Where the cheque was written. In France a cheque has a field "fait à" (literally "done at"). Here you write the name of the town or village you were in when you wrote the cheque. For example, if you are in a store when you write the cheque, you would write down the name of the town that the store is in.
Date. As in the UK, you must put the date on the cheque. This field is labelled "le" (literally "the", but short for "the date").
Signature. As in the UK, you must sign the date. The place where you sign is labelled "signature".
In France, writing a cheque without sufficient funds in your account is a serious matter. It should not be compared to the UK, where a bouncing cheque merely incurs a small bank fee. In France you can become immediately blacklisted with the Bank of France. If the matter is not sorted out within one month, you can be fined and banned from holding a cheque book for up to 10 years. While these are worst case consequences, they show the seriousness with which overdrawn cheques are considered.
In France it is also illegal (at least technically) to write a post-dated cheque.
Direct Debits and Standing Orders
Direct debits (prélèvement automatique) and standing orders (virements permanent) are easily set up and for regular bills (e.g. phone, water, electricity) are convenient. When setting these up, you may be asked to provide a RIB (relevé d'identité bancaire), which is a form printed with your bank account details (name, account number, etc.). Your cheque book normally includes a RIB which you can detach; alternatively your bank can provide a number of these.
Some bills come with a TIP (titre interbancaire de paiment) attached; you can sign these and return them in the post (normally with a RIB attached) to set up a direct debit.
If you are transferring money on between an English bank account and a French bank account on a regular basis, the bank charges can add up to a sizable amount. You can be charged by both your English bank and the French bank for transfers, and if they do not have a relationship then you can also be charged by a third party which moves the money between them. In this case you end up pay three times for a single transfer.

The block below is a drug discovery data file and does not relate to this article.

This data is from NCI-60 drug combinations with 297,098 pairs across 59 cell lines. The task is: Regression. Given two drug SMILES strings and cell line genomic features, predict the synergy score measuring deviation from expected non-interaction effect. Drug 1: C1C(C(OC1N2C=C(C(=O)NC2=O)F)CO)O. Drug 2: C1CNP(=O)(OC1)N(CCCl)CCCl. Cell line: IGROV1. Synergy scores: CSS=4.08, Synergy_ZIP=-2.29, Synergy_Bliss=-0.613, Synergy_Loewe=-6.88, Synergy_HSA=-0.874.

These costs vary greatly from one bank to another, so it is worthwhile looking around to find the best deals. As there are so many banks, the fastest way to find a reasonable deal is to check bank groups that own a bank in the UK and a bank in France. They can generally transfer money without the use of third parties and in some cases have relatively low fees by the banks themselves for money transfers.
If you use a UK bank card in France to make a purchase, or to withdraw money from your UK account using a French cash machine, you can incur substantial charges. These charges take two forms: a flat fee for each time you use the card and the other is a "foreign currency fee". As an example, a number of the major banks would charge £4.25 to withdraw £100 and would charge up to £17.75 to purchase £100 of groceries. Other banks would only charge £0.75 for the same transactions. Consequently, if you will be using a UK bank card in France frequently, you can save a lot of money by using a card from one of the banks with reasonable charges.